With hundreds of apps out there, we can map out the most efficient driving routes, share a location, look up traffic and road conditions, check the weather, and more.
Now imagine heading out on the water in a coastal community where there is active shipping, pleasure crafts, navigational hazards, and marine life all sharing the same space. With all that activity going on, you would have to use several different apps and navigation tools to get a real sense of what exactly is happening in this shared marine space. Wouldn’t having a digital platform that gathered all that data and allow users to share it, make the place safer, too?
Launched in May 2019, Transport Canada’s award-winning Enhanced Maritime Situational Awareness (EMSA) system—designed in collaboration with Indigenous communities— is one of more than 50 initiatives created under the Oceans Protection Plan, which celebrated its fourth anniversary in November. Alongside our partners, we’ve made major progress in preserving and improving the health of our coasts and waterways for the future.
Thanks to satellite data exchanged through EMSA, mariners and decision-makers at sea, and on land, can get near real-time data to help them see what’s going on in the marine environment—not only to plan vessel routes, but also to get information on environmental conditions, from wind direction to ice thickness. Users can access and input information into EMSA to identify sensitive areas, share information about a whale sighting, or monitor activities and patterns on the water.
Before EMSA, it wasn’t possible for governments and Indigenous communities to access, connect to, and upload data for a complete picture of the marine environment—let alone by using the same tool. Now, users can capture and share all that information, transforming how we look at maritime activity and collaborate on projects and address maritime issues. For example, EMSA also helps with other Oceans Protection Plan initiatives, like proactive vessel management, increasing awareness of maritime activity, and informing environmental assessments.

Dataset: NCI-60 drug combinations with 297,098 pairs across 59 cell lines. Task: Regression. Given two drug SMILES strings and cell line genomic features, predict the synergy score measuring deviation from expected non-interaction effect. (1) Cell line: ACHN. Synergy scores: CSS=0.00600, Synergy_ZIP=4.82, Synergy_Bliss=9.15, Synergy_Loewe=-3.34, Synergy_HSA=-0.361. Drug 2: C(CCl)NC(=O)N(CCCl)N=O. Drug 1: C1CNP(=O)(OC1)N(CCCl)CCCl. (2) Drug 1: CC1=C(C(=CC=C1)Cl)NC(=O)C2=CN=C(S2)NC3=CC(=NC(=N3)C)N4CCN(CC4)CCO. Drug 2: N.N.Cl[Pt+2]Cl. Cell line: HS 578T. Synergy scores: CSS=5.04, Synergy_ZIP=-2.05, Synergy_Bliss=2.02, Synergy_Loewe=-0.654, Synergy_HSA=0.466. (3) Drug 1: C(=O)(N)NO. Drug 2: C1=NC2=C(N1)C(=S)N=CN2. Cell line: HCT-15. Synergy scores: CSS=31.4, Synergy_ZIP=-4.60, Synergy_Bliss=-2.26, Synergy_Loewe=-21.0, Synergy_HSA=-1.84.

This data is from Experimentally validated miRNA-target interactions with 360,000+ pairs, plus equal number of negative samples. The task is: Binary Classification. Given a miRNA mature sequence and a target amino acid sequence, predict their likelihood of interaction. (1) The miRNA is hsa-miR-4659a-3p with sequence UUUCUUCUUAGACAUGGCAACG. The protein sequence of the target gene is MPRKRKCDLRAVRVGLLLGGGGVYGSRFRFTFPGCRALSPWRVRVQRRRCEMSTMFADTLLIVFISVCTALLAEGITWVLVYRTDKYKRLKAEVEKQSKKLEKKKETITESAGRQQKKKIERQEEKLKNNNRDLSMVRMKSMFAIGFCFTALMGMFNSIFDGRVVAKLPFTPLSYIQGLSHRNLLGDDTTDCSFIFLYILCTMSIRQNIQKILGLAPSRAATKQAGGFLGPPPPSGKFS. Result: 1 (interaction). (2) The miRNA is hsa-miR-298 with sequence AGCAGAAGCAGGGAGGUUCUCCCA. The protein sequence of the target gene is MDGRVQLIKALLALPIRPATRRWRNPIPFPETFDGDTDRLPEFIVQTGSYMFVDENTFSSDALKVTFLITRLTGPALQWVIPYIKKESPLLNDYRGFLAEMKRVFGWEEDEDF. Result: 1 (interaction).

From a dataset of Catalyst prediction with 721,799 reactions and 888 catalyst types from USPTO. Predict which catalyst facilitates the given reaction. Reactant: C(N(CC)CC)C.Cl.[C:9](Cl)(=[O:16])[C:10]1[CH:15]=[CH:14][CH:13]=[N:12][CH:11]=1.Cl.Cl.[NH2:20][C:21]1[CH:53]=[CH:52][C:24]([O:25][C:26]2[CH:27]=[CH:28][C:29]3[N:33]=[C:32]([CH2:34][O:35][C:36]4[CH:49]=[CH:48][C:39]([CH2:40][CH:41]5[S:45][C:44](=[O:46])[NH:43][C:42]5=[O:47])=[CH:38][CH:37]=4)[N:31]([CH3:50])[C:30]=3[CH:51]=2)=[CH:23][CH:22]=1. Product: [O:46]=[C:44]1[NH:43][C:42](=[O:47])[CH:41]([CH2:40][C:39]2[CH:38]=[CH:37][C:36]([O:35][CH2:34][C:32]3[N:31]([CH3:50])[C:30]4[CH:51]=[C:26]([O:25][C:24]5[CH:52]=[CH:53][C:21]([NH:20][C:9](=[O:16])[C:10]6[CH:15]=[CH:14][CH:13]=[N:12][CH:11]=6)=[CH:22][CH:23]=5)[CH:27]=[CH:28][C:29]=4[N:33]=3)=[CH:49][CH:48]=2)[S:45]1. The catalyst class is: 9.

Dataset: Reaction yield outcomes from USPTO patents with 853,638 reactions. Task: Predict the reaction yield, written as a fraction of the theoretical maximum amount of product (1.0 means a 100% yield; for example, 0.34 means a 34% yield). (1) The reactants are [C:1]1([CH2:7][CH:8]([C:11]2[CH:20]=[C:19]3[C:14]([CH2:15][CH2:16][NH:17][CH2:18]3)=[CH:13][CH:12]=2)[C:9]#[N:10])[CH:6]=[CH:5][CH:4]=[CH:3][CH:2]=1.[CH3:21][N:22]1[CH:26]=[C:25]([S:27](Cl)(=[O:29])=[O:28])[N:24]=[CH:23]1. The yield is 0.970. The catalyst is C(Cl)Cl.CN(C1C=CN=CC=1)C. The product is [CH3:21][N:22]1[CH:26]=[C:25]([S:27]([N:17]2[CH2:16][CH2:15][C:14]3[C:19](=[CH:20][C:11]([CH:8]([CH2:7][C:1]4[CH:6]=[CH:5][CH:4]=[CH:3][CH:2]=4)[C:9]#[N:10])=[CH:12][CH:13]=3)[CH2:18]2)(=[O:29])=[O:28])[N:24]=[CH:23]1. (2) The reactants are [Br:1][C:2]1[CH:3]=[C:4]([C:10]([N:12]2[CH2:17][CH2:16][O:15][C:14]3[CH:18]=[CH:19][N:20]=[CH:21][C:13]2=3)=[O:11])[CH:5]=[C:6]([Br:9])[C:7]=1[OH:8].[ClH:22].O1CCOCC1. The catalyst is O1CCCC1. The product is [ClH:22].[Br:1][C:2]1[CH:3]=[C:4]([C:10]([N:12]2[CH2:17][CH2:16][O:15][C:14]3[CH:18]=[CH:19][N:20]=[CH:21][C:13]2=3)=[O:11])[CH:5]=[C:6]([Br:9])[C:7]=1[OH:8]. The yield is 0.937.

“I’m truly impressed by what the EMSA team has achieved in under two years,” said Olivia Hall, Program Advisor at Transport Canada. “This system captures diverse information and data and tailors it to support community needs, while also helping create respectful relationships through several Indigenous partnerships.”
There are currently over 575 EMSA users, including 13 Indigenous communities, several academic and marine industry organizations, and federal partners like Fisheries and Oceans Canada, Environment and Climate Change Canada, and the Canadian Coast Guard.
“I‘m really happy to be part of this new approach and watch EMSA be a collaborative forum linking together Indigenous communities from across the country,” said Zachary Klaas, Program Policy Officer at Transport Canada.
“There’s never a dull moment on this job,” added Klaas. “The solution we’re jointly managing with our Indigenous partners is always changing and developing, and it’s rewarding to see the platform consistently improving over time.”
To find out more about EMSA, which was recognized with the 2020 Chief Information Officer (CIO) Community Award for “Embracing the Digital Mindset” last month, visit the Enhanced Maritime Situational Awareness initiative website.